currently undertaking the construction of not one, but five new laboratories all
concerned with one particular field of technology—one that may provide the 21st
century with the same quantum leap forward in technical innovation that nuclear
power and computing technology offered to the scientists of the 20th century.
WHAT SINGLE FIELD OF TECHNICAL RESEARCH IS THE IMPETUS
BEHIND FIVE NEW U.S. DEPARTMENT OF ENERGY LABORATORIES?
What single field of technical research is the impetus
behind the construction of not one, but five new U.S. Department of Energy
Laboratories—a significant investment considering that the DOE already operates
more than a dozen of the most advanced and prolific research labs in the world?
Apparently, size does matter: The pursuit of nanotechnology
is the objective of the five new DOE labs, which operate under the umbrella
designation of Nanoscale Science Research Centers (NSRCs).
The DOE’s Office of Basic Energy Sciences describes the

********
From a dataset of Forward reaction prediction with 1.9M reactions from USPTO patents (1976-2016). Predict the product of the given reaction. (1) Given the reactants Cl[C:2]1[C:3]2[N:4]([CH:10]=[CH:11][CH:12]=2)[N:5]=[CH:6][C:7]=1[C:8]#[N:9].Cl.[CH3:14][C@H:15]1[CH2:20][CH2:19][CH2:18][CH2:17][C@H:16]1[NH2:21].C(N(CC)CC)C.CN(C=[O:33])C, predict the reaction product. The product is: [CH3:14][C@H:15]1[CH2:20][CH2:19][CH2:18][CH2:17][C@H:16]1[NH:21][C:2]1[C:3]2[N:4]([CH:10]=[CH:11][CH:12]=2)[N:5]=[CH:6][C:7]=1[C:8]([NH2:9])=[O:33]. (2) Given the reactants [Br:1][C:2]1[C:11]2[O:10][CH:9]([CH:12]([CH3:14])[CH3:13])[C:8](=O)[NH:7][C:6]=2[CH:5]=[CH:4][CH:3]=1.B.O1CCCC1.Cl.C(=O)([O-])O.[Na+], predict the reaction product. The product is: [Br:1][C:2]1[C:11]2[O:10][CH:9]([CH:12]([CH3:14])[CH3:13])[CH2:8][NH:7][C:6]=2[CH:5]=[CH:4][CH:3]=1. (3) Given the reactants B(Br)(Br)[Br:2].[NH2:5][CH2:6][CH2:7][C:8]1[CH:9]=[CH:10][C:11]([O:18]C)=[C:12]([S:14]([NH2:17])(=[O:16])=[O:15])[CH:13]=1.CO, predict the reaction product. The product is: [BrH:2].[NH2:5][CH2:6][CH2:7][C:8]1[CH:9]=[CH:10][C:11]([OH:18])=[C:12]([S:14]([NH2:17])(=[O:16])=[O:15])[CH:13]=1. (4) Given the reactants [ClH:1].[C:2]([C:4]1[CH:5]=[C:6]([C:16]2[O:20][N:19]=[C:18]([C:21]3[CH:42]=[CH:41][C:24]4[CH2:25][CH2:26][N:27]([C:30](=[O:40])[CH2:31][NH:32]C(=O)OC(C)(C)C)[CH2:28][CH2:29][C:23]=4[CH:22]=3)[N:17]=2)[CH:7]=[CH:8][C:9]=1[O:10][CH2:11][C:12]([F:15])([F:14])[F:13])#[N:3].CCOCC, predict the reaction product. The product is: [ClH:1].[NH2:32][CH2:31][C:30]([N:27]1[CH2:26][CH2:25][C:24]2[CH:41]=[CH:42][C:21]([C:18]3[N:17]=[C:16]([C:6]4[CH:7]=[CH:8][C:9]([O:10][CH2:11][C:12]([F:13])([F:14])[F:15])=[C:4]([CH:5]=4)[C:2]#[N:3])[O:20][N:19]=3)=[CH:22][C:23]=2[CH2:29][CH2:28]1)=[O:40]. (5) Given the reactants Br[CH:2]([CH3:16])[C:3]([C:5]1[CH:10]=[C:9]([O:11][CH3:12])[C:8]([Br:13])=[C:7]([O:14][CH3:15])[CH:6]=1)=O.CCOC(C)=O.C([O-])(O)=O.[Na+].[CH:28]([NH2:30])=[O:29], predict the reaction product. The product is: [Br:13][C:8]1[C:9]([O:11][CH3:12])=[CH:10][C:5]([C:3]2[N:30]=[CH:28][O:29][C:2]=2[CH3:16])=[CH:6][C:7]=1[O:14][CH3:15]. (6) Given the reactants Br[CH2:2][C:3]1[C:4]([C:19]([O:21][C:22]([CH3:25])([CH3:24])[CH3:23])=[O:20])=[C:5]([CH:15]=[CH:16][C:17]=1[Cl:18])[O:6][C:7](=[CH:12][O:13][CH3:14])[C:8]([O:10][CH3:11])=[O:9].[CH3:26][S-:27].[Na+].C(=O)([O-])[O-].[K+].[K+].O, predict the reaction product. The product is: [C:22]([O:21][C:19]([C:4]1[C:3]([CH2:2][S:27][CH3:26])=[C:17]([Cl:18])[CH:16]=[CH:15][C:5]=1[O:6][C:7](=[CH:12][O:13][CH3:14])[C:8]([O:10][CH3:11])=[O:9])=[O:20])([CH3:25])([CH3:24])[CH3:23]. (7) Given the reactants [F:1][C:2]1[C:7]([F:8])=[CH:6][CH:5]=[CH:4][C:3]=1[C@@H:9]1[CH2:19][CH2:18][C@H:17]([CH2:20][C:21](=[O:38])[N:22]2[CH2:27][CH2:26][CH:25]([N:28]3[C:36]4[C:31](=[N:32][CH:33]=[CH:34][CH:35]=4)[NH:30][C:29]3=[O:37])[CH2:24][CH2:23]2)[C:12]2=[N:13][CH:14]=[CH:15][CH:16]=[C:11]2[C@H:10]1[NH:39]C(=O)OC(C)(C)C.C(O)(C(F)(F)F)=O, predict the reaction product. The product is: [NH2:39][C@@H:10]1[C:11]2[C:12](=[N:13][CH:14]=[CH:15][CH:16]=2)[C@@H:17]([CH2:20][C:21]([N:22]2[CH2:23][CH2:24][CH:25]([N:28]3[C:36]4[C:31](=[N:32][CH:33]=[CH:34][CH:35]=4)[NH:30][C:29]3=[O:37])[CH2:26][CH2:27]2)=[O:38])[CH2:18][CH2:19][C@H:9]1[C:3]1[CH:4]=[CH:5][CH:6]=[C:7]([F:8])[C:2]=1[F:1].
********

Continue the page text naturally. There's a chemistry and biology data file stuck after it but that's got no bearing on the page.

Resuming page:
NSRCs as “research facilities for the synthesis, processing, and
fabrication of nanoscale materials,” meaning they’ll concern themselves
with the development of tools and substances at the molecular and sub-molecular
levels. Put simply, the smaller, the better.
The DOE is building each of the five new NSRCs as adjuncts
to existing DOE labs.
- The Center for Nanophase Materials Sciences
is an extension of Oak Ridge National Laboratory.
- The Molecular Foundry is an extension of
Lawrence Berkeley National Laboratory.
- The Center for Integrated Nanotechnologies is
an extension of Sandia National Laboratories and Los Alamos National
- The Center for Functional Nanomaterials is an
extension of Brookhaven National Laboratory.
- The Center for Nanoscale Materials is an extension
of Argonne National Laboratory.
Collectively, these facilities’ main objective is converting
nanotechnology from science fiction to science fact. To do that, they’re
starting with the basics—nanoscale building blocks.
Before you can assemble machines that can slip between
molecules and into living cells, you have to know what you can build those
machines out of, and you need to have a reliable, large-scale (no pun intended)
process for synthesizing those materials. The NSRCs are learning to create those
building blocks and researching how to put them together in meaningful,